While there are tons of different types of beers, none seem to be more popular in the craft beer world than the IPA. Whether you’re a fan or not, you may have heard a bit about it and maybe you’re wondering what all the fuss is about.
IPA stands for India Pale Ale, is one of the most popular craft beer styles– thanks to its bold, bitter, and fruity hop flavor. It seems like every craft brewery has their own take on the style, but what exactly is IPA?
In this guide, we’re going to breakdown everything you need to know about the IPA, from vocabulary, history, to styles from different places.
First Off, Let’s Define What Pale Ale Is
As craft beer continues to grow in sheer numbers, as well as style diversity, it’s the perfect time to look back on the pale ale— it is a popular style of beer known to be hop-forward with a malty flavor and a golden to amber color. Like many beer styles, pale ale resulted from innovation in brewing technology.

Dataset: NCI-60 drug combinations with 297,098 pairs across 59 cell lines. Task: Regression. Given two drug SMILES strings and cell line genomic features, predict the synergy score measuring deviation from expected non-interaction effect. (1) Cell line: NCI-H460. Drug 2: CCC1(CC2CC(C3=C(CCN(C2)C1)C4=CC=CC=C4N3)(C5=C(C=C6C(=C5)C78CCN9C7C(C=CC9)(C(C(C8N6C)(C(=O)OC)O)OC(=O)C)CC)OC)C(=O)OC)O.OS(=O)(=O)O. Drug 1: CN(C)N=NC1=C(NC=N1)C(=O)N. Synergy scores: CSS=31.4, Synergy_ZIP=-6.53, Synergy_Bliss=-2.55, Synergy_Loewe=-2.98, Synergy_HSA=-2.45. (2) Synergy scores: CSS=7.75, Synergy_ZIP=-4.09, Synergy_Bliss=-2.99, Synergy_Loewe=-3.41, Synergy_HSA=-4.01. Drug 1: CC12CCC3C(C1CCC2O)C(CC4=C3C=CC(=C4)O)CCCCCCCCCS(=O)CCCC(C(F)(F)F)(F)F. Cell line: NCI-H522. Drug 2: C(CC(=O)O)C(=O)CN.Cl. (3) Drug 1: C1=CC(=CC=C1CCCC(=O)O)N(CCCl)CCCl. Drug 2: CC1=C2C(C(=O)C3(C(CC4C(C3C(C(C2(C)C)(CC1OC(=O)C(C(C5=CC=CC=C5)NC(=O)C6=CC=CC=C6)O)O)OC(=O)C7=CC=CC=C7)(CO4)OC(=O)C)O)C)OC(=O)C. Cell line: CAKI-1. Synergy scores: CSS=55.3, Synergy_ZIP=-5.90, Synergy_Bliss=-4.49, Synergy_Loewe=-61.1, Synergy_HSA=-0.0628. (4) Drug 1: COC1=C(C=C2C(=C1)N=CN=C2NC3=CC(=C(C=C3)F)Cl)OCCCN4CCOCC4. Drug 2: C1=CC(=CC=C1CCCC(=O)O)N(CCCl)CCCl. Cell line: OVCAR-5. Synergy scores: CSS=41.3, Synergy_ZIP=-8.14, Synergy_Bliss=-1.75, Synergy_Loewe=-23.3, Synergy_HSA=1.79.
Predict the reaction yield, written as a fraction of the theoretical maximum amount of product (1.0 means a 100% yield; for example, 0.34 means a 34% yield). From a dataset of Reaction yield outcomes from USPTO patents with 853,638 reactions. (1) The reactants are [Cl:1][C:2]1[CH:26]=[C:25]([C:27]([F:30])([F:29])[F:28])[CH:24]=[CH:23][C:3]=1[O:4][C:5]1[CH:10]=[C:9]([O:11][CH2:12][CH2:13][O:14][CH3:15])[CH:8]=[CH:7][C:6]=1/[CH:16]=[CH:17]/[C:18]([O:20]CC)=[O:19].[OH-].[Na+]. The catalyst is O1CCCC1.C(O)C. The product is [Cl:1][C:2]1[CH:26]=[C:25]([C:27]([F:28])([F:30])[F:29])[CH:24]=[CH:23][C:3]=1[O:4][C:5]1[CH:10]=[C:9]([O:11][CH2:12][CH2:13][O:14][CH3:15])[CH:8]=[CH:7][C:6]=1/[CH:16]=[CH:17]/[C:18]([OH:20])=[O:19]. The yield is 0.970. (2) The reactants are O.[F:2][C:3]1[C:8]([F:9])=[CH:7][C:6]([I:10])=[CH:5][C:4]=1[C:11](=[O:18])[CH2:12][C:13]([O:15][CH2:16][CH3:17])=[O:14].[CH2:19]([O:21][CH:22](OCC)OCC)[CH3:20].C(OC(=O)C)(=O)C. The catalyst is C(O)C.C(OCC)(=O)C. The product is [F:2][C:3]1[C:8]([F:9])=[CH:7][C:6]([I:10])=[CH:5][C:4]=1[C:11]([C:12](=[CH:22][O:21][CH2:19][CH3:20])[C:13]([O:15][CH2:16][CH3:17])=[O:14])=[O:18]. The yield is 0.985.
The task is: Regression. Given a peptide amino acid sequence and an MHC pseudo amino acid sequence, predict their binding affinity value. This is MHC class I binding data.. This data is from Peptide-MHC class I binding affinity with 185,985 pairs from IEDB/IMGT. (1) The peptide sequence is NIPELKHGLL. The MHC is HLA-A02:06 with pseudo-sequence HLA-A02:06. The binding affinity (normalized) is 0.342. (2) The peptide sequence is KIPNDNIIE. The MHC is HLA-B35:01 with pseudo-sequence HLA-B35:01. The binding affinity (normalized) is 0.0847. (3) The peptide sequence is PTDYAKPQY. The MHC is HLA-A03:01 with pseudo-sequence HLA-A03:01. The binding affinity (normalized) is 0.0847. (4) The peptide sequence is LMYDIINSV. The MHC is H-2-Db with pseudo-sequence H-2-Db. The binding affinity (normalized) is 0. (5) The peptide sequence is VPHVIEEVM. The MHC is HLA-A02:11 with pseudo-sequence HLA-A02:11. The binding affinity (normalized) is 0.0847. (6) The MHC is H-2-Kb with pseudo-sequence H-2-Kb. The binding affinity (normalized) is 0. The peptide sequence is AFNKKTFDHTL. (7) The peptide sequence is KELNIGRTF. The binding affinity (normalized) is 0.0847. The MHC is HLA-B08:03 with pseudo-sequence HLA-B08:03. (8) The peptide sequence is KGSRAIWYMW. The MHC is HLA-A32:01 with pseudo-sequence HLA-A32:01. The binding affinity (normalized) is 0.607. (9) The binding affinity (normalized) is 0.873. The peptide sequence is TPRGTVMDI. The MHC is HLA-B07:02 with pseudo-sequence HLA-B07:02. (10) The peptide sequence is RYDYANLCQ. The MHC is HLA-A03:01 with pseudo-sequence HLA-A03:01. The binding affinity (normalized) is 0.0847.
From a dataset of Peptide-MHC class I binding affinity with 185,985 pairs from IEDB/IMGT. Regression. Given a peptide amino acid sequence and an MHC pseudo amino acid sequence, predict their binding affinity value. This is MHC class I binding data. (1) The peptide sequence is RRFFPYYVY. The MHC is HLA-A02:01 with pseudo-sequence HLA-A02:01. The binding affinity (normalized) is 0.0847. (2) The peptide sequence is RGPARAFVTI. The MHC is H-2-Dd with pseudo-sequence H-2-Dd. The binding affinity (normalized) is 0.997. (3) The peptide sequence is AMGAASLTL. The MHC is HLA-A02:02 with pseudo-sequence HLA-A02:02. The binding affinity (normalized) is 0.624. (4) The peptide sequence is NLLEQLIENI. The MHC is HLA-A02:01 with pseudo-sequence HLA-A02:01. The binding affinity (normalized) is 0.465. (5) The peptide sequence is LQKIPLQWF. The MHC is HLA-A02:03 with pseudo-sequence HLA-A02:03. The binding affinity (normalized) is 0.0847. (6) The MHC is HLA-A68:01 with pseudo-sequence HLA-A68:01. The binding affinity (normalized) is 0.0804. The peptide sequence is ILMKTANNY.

For decades, it was the norm for every American craft brewery to offer its own signature pale ale recipe as a part of a core lineup. Clearly, this is the style that inspired the American craft beer scene, and there’s a good reason for that.
Additionally, pale ales are those beers that bridge the gap between dark stouts and light lagers. They have all the flavors you want but are not too heavy. You’ll never be bored by this style as there is a great array of pale ales to explore.
Introduction to India Pale Ale
An India Pale Ale is a much more hoppy beer. It has a floral, earthy, citrusy, piney, fruity, and yes, bitter flavor notes. So at its origin, the IPA was a more intense version of the Pale Ale and characterized by an abundance of hops.